Evading mobilization.

Russian President Putin, in an unusual acknowledgement of difficulties, told his National Security Council on Friday that mistakes had been made in carrying out partial mobilization. The UK's Ministry of Defence (MoD) reported this morning, "On 29 September 2022, President Putin addressed his National Security Council on the ‘partial mobilisation’ he had announced on 21 September. He said, ‘a lot of questions are being raised during this mobilisation campaign, and we must promptly correct our mistakes and not repeat them.’ Putin’s unusually rapid acknowledgement of problems highlights the dysfunction of the mobilisation over its first week. Local officials are likely unclear on the exact scope and legal rationale of the campaign. They have almost certainly drafted some personnel who are outside the definitions claimed by Putin and the Ministry of Defence. As drafted reservists continue to assemble at tented transit camps, Russian officials are likely struggling to provide training and in finding officers to lead new units."

The Telegraph, citing sources in the Kremlin, reports that a more comprehensive mobilization may be in the offing as a sense of desperation and frustration over combat failure rises. “'It’s clear we have to win. This is the only possible option. We need to do everything to make sure this happens, and we need to do it now. This train is already running and we are in it; there are only two ways of getting out,' said one top official. When asked what would happen if Russia lost, our source replied that he could not imagine such a scenario. As with our other interviewees who support the war, he only reiterated the narrative spouted by propagandists: the West wants to destroy Russia, and defeat in a war with Ukraine would mean Russia’s demise."

There seems to be a thriving online black market in goods and services designed to help Russian men avoid being called to the colors. BleepingComputer says that the items on offer include "fabricated exemptions," promises to alter official databases to keep the customer's name out of call-up sweeps, and "gray" SIM cards to help evade government surveillance, Some of the offers are legitimate, in the sense that they deliver on their promises of helping the customer evade Russian law, but others are, as might have been foreseen, simple scams that leave the buyer as vulnerable to conscription as he was before, only marginally poorer.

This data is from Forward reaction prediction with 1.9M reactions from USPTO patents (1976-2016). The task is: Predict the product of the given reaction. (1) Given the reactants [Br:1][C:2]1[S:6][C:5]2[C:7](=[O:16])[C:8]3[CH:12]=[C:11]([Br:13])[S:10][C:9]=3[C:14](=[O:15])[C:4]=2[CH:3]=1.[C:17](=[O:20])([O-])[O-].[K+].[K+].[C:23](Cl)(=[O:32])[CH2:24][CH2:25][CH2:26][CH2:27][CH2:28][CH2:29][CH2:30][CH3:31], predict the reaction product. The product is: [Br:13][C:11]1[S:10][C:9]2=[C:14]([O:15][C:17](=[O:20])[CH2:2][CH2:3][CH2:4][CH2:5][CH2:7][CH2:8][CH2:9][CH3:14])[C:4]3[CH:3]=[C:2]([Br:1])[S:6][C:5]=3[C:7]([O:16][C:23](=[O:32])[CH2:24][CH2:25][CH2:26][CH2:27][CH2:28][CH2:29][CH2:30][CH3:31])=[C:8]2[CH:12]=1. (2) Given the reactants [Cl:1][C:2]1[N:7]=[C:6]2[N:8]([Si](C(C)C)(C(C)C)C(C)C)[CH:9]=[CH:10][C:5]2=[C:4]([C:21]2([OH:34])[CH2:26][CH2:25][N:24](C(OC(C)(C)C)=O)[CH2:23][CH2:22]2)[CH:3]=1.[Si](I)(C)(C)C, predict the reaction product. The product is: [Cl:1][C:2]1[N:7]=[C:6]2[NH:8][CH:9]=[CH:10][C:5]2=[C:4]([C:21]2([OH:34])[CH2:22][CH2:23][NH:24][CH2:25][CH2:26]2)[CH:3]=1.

An overview of the state of Russian cyber operations in the hybrid war so far.

Lawfare describes the relative unimportance of cyber operations in Russia's hybrid war. The reason for this, an essay argues, is not that Russia has no serious cyber capability, but rather that there's little use for cyber operations in a war of the kind presently being waged. There's no doubt something to that, and cyber operations may indeed have limited battlefield potential, although some counterexamples come readily to mind. What about activity traditionally conducted as electronic warfare, like jamming or deception? What about disruption of civilian and military infrastructure, like power distribution systems? Both have clearly been shown to be within Russian capabilities, yet they don't seem to have had significant effect.

Lawfare does make a strong case that influence operations have become more important to Russia than any of the more destructive attacks that had been widely feared and expected. "Though cyberwarfare did not occur as anticipated in Russia’s war against Ukraine, it has played an important role from the start," the essay concludes. "The engagements in cyberwar have left the United States and its allies with two challenges: determining how to handle information warfare and developing an understanding of how the particular set of actions in this war change our perception of how cyberwar might—or might not—take place in future conflicts."

But such influence operations also seem to have fallen short of what Moscow had desired. See, for example, the strong sense of isolation communicated by official Russian propagandists in this broadcast designed for domestic consumption.

"Anonymous Russia" briefly takes MI5 site offline.

MI5, the UK's domestic security service, had its public website briefly taken offline Friday in a DDoS attack the Times characterized as primitive and short-lived. Service was quickly restored, and MI5 says no data were lost or exposed. A nominally hacktivist group identifying itself as "Anonymous Russia" claimed responsibility, the Independent reports. Anonymous Russia claims to be the Russian branch of the Anonymous hacktivist collective, but such claims are difficult to substantiate, or even make sense of, given the protean character of Anonymous itself.